Tag Archives: YA reads

April’s Ketchup

29 Apr

April’s Ketchup

I don’t know about you all, but April brought Missouri uncountable thunderstorms, rain showers, and book news! (Hehe.) Changes to my Ketchup posts have been made. This time I’m including my YouTube videos and my Dark Members of the Week. In May, I have a bigger surprise for Members of the Dark, so be sure to email me at shannonathompson@aol.com if you want to join!

For those of you just now checking in this month, Ketchup actually means “catch up”. At the end of every month, I write these posts describing what goes on behind the scenes at ShannonAThompson.com. Some of the topics I cover include my big moments, top blog post, my top referrer, SEO term, and more in order to show insights that will hopefully help fellow bloggers see what was popular. I also hope it entertains the readers who want “extras” for this website.

Thank you for being a part of my life this April!

Big Moments:

The cover for Seconds Before Sunrise released! And – WOW! – was it an exciting day or what? Not only did we get to see Eric on the front cover, but we also got to enter a giveaway for Minutes Before Sunset and see the new bookmarks I received from Clean Teen Publishing (which – I’m signing for readers, by the way.)

Bookmarks

Bookmarks

The Timely Death Trilogy is coming back in full-force – all Dark and exciting. The editing and the interior is brand-new as well, and I will be sure to keep everyone updated. I also returned to YouTube, so you will see those links below as well as an increase in my “posts” number since I include those. What an exciting time to be a Member of the Dark!

My #1 Referrer was Facebook

My #1 Referrer was Facebook

Top Three Blog Posts:

1.My Weekend Cover Reveal: It’s here. It’s here! And there is even more exciting news to come. More prizes for Members of the Dark. ::winkwink:: I’m so glad you’re enjoying the cover reveals and other news about The Timely Death Trilogy. Expect the last cover and additional events soon.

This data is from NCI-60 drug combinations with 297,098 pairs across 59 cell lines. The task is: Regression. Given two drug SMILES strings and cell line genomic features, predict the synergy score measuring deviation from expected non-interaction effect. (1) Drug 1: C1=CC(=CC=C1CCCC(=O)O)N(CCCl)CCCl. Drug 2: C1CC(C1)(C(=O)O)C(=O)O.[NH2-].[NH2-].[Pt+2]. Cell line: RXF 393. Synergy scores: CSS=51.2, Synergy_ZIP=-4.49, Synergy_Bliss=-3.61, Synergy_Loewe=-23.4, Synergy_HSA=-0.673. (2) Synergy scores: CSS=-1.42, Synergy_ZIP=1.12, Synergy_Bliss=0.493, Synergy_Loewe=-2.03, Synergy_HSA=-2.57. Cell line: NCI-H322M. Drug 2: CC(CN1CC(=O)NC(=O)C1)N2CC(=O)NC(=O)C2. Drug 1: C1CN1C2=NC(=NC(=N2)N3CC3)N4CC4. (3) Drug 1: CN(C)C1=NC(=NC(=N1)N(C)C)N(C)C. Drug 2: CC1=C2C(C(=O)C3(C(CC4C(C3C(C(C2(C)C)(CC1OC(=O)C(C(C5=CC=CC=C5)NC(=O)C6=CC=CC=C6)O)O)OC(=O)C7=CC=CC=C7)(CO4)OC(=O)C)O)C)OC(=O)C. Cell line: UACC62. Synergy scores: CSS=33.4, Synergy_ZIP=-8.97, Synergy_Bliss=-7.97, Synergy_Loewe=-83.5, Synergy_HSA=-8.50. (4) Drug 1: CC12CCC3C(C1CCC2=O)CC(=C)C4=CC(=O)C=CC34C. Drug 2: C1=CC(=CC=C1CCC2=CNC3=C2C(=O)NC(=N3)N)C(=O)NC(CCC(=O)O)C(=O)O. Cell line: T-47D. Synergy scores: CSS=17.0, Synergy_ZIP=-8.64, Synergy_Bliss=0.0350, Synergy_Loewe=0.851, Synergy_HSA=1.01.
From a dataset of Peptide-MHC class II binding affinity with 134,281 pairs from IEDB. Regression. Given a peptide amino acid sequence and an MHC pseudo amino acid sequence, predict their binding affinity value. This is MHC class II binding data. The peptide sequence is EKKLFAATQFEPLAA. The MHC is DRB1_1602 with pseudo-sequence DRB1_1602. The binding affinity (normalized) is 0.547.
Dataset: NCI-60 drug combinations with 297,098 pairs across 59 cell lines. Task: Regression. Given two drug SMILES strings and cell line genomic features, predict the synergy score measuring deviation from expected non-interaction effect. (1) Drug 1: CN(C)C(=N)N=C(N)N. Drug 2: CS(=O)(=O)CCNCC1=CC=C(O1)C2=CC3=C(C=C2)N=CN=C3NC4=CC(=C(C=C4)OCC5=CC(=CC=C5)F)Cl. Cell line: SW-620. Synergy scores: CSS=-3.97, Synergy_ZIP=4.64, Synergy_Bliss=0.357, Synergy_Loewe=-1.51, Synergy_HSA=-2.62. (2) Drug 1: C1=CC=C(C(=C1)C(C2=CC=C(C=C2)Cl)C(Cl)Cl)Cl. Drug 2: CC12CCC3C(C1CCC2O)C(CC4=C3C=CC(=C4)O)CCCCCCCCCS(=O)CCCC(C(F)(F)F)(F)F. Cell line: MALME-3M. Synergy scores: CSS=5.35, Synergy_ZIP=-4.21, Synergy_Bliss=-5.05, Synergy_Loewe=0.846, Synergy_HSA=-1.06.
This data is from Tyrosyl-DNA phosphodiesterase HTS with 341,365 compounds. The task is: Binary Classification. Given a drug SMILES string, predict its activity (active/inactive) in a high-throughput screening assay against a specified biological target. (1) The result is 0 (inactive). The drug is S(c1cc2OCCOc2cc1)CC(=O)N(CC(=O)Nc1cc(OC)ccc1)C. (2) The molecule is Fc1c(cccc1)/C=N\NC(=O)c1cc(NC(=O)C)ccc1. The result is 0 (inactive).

My #1 Clicked Item was my Donate Page

My #1 Clicked Item was my Donate Page

2. Writer Problems (1-5): I am doubly excited that you all love these! I’m on #12 via my Facebook and Twitter right now, but I’ll be sure to write additional stories that goes along with them when I share 6-10 in May.

3. Rejected? How to Keep Submitting: Keep writing. Keep trying. Never give up!

Other Blog Posts:

My #1 SEO Term

My #1 SEO Term

Guest Post:

YouTube Channel:

At the end of the month, I also like to take a moment to thank all of the websites who supported me by posting reviews, interviews, and features. I also like to specially thank the Members of the Dark. Every week, I award one member a “Member of Week” badge, and out of those monthly members, one of them will win an eBook of their choosing as well as more prizes. If you would like to be a member or review my novels or interview me, please send me an email at shannonathompson@aol.com. I always love speaking with new bloggers, writers, and readers! And I will share your post on all of my websites.

Dark Members of the Week: Book Gannet and Macy Avenue

Reviewers:

Death Before Daylight: Reader’s Corner

Interviews: Little Birdy Book Blog and Chris Pavesic

Calculated on April 27 at 19,643 followers

Calculated on April 27 at 19,643 followers

My Thoughts On: Young-Adult Fiction

10 Apr

21 days until the Minutes Before Sunset release 😀

So I’m trying out a new topic, “My Thoughts on,” because I get asked (mainly in my every day life when people find out I’m a writer/author) about my opinion on certain aspects of the publishing industry, and I think it’s a topic worth exploring.

Today I want to talk about young-adult fiction for two reasons: it’s a very popular genre, and I write it (so I obviously love it.) But I also wanted to explain why and what I don’t like.